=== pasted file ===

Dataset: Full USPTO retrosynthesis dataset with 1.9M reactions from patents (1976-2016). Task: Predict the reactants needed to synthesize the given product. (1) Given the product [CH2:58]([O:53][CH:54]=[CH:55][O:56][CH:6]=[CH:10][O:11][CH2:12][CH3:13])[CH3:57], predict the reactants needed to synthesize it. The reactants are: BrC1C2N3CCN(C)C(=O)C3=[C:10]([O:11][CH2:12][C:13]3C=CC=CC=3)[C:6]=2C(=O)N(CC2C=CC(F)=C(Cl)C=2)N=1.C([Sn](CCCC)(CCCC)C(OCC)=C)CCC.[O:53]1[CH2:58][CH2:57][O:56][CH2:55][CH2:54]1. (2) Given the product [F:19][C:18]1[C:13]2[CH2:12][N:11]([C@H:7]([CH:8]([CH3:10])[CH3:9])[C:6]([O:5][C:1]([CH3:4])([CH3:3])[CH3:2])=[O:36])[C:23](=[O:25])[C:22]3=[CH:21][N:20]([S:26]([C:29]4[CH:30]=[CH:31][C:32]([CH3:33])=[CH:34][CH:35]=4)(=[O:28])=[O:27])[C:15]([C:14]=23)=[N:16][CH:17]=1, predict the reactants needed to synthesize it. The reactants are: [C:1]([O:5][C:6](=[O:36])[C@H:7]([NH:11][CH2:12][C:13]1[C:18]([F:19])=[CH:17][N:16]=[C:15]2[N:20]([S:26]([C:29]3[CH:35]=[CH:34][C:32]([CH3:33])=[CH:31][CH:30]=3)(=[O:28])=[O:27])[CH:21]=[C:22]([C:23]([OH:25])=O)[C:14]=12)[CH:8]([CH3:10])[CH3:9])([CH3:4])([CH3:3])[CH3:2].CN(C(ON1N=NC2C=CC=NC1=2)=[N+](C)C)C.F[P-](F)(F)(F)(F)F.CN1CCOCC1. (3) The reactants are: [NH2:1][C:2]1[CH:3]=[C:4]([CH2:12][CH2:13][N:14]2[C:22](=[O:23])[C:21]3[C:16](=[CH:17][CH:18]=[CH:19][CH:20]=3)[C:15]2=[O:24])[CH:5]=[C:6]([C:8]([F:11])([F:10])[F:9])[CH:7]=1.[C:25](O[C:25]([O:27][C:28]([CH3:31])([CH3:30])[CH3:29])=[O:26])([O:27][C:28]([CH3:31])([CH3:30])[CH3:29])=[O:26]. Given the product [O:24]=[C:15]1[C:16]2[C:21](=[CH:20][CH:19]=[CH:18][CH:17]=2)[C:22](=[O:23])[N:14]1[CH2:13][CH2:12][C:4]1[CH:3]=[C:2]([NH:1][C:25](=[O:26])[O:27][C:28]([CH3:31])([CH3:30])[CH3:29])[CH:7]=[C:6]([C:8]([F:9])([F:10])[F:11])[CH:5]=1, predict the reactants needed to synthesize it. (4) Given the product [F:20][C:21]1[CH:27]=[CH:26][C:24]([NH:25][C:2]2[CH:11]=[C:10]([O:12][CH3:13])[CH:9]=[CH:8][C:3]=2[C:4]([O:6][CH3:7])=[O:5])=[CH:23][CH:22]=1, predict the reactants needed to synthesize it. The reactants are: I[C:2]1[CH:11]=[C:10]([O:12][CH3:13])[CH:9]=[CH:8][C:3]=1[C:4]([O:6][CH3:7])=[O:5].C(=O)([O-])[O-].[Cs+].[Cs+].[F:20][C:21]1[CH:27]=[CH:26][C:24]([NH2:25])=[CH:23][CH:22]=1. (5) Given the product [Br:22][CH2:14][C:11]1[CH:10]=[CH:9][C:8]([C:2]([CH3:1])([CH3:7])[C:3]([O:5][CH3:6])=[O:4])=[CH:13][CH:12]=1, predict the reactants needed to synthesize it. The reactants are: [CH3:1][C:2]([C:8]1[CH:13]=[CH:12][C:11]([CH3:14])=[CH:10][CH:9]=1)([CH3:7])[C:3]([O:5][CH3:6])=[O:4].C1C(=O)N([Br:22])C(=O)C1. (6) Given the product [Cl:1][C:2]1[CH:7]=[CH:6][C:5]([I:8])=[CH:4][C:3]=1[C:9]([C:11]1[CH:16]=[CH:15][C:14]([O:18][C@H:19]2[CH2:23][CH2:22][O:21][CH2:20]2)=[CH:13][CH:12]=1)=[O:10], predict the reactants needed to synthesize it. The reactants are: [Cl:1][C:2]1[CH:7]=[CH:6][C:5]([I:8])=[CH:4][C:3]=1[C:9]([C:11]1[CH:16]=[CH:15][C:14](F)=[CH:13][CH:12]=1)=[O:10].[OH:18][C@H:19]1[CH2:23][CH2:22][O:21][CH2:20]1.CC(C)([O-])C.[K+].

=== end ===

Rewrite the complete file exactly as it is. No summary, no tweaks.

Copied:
Dataset: Full USPTO retrosynthesis dataset with 1.9M reactions from patents (1976-2016). Task: Predict the reactants needed to synthesize the given product. (1) Given the product [CH2:58]([O:53][CH:54]=[CH:55][O:56][CH:6]=[CH:10][O:11][CH2:12][CH3:13])[CH3:57], predict the reactants needed to synthesize it. The reactants are: BrC1C2N3CCN(C)C(=O)C3=[C:10]([O:11][CH2:12][C:13]3C=CC=CC=3)[C:6]=2C(=O)N(CC2C=CC(F)=C(Cl)C=2)N=1.C([Sn](CCCC)(CCCC)C(OCC)=C)CCC.[O:53]1[CH2:58][CH2:57][O:56][CH2:55][CH2:54]1. (2) Given the product [F:19][C:18]1[C:13]2[CH2:12][N:11]([C@H:7]([CH:8]([CH3:10])[CH3:9])[C:6]([O:5][C:1]([CH3:4])([CH3:3])[CH3:2])=[O:36])[C:23](=[O:25])[C:22]3=[CH:21][N:20]([S:26]([C:29]4[CH:30]=[CH:31][C:32]([CH3:33])=[CH:34][CH:35]=4)(=[O:28])=[O:27])[C:15]([C:14]=23)=[N:16][CH:17]=1, predict the reactants needed to synthesize it. The reactants are: [C:1]([O:5][C:6](=[O:36])[C@H:7]([NH:11][CH2:12][C:13]1[C:18]([F:19])=[CH:17][N:16]=[C:15]2[N:20]([S:26]([C:29]3[CH:35]=[CH:34][C:32]([CH3:33])=[CH:31][CH:30]=3)(=[O:28])=[O:27])[CH:21]=[C:22]([C:23]([OH:25])=O)[C:14]=12)[CH:8]([CH3:10])[CH3:9])([CH3:4])([CH3:3])[CH3:2].CN(C(ON1N=NC2C=CC=NC1=2)=[N+](C)C)C.F[P-](F)(F)(F)(F)F.CN1CCOCC1. (3) The reactants are: [NH2:1][C:2]1[CH:3]=[C:4]([CH2:12][CH2:13][N:14]2[C:22](=[O:23])[C:21]3[C:16](=[CH:17][CH:18]=[CH:19][CH:20]=3)[C:15]2=[O:24])[CH:5]=[C:6]([C:8]([F:11])([F:10])[F:9])[CH:7]=1.[C:25](O[C:25]([O:27][C:28]([CH3:31])([CH3:30])[CH3:29])=[O:26])([O:27][C:28]([CH3:31])([CH3:30])[CH3:29])=[O:26]. Given the product [O:24]=[C:15]1[C:16]2[C:21](=[CH:20][CH:19]=[CH:18][CH:17]=2)[C:22](=[O:23])[N:14]1[CH2:13][CH2:12][C:4]1[CH:3]=[C:2]([NH:1][C:25](=[O:26])[O:27][C:28]([CH3:31])([CH3:30])[CH3:29])[CH:7]=[C:6]([C:8]([F:9])([F:10])[F:11])[CH:5]=1, predict the reactants needed to synthesize it. (4) Given the product [F:20][C:21]1[CH:27]=[CH:26][C:24]([NH:25][C:2]2[CH:11]=[C:10]([O:12][CH3:13])[CH:9]=[CH:8][C:3]=2[C:4]([O:6][CH3:7])=[O:5])=[CH:23][CH:22]=1, predict the reactants needed to synthesize it. The reactants are: I[C:2]1[CH:11]=[C:10]([O:12][CH3:13])[CH:9]=[CH:8][C:3]=1[C:4]([O:6][CH3:7])=[O:5].C(=O)([O-])[O-].[Cs+].[Cs+].[F:20][C:21]1[CH:27]=[CH:26][C:24]([NH2:25])=[CH:23][CH:22]=1. (5) Given the product [Br:22][CH2:14][C:11]1[CH:10]=[CH:9][C:8]([C:2]([CH3:1])([CH3:7])[C:3]([O:5][CH3:6])=[O:4])=[CH:13][CH:12]=1, predict the reactants needed to synthesize it. The reactants are: [CH3:1][C:2]([C:8]1[CH:13]=[CH:12][C:11]([CH3:14])=[CH:10][CH:9]=1)([CH3:7])[C:3]([O:5][CH3:6])=[O:4].C1C(=O)N([Br:22])C(=O)C1. (6) Given the product [Cl:1][C:2]1[CH:7]=[CH:6][C:5]([I:8])=[CH:4][C:3]=1[C:9]([C:11]1[CH:16]=[CH:15][C:14]([O:18][C@H:19]2[CH2:23][CH2:22][O:21][CH2:20]2)=[CH:13][CH:12]=1)=[O:10], predict the reactants needed to synthesize it. The reactants are: [Cl:1][C:2]1[CH:7]=[CH:6][C:5]([I:8])=[CH:4][C:3]=1[C:9]([C:11]1[CH:16]=[CH:15][C:14](F)=[CH:13][CH:12]=1)=[O:10].[OH:18][C@H:19]1[CH2:23][CH2:22][O:21][CH2:20]1.CC(C)([O-])C.[K+].